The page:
Shrimp makes for a tasty treat. With so many different methods of preparing it, it’s hardly surprising that shrimp finds its way onto so many menus. There are lots of stories about how this shellfish is terrible for your cholesterol but are they actually true? Here’s what dietician Jenny Rawn has to say about consuming shrimp.
The Truth About Shrimp
Although certain types of seafood, such as shrimp, contain high cholesterol levels, research has shown that the cholesterol in food does not affect one’s blood cholesterol levels. Rawn explains that trans and saturated fats are what you need to look out for if you are worried about high cholesterol. It can all get a little confusing, but eating food with a high cholesterol content isn’t nearly as bad as consuming a product high in fat. Because shrimp is high in cholesterol but low in fat, it’s not as unhealthy as it has been made out to be.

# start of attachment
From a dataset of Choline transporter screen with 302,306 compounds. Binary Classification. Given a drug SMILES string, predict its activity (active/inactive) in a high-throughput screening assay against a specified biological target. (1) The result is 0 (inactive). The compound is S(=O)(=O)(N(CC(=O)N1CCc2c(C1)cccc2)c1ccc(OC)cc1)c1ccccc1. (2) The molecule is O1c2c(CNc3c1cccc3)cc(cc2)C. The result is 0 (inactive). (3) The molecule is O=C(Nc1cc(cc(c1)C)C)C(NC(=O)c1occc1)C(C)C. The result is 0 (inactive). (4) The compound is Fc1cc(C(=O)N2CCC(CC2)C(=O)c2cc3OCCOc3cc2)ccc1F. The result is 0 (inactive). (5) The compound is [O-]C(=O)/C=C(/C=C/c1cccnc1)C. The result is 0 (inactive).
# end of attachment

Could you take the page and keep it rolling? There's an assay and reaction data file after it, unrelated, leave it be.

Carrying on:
While it’s low in calories, shrimp is also a great source of protein. According to Rawn, the protein found in this dish is important for the development of the immune system. Meanwhile, its high iodine levels are excellent for maintaining a healthy thyroid. Aside from the protein, shrimp also contains various nutrients, such as vitamin B12, copper, and omega-3s, which are all great for your heart. What’s important is how you cook it. Drowning it in a pool of butter will not make a healthy meal. However, grilling it with some lightly oiled veggies is a great choice.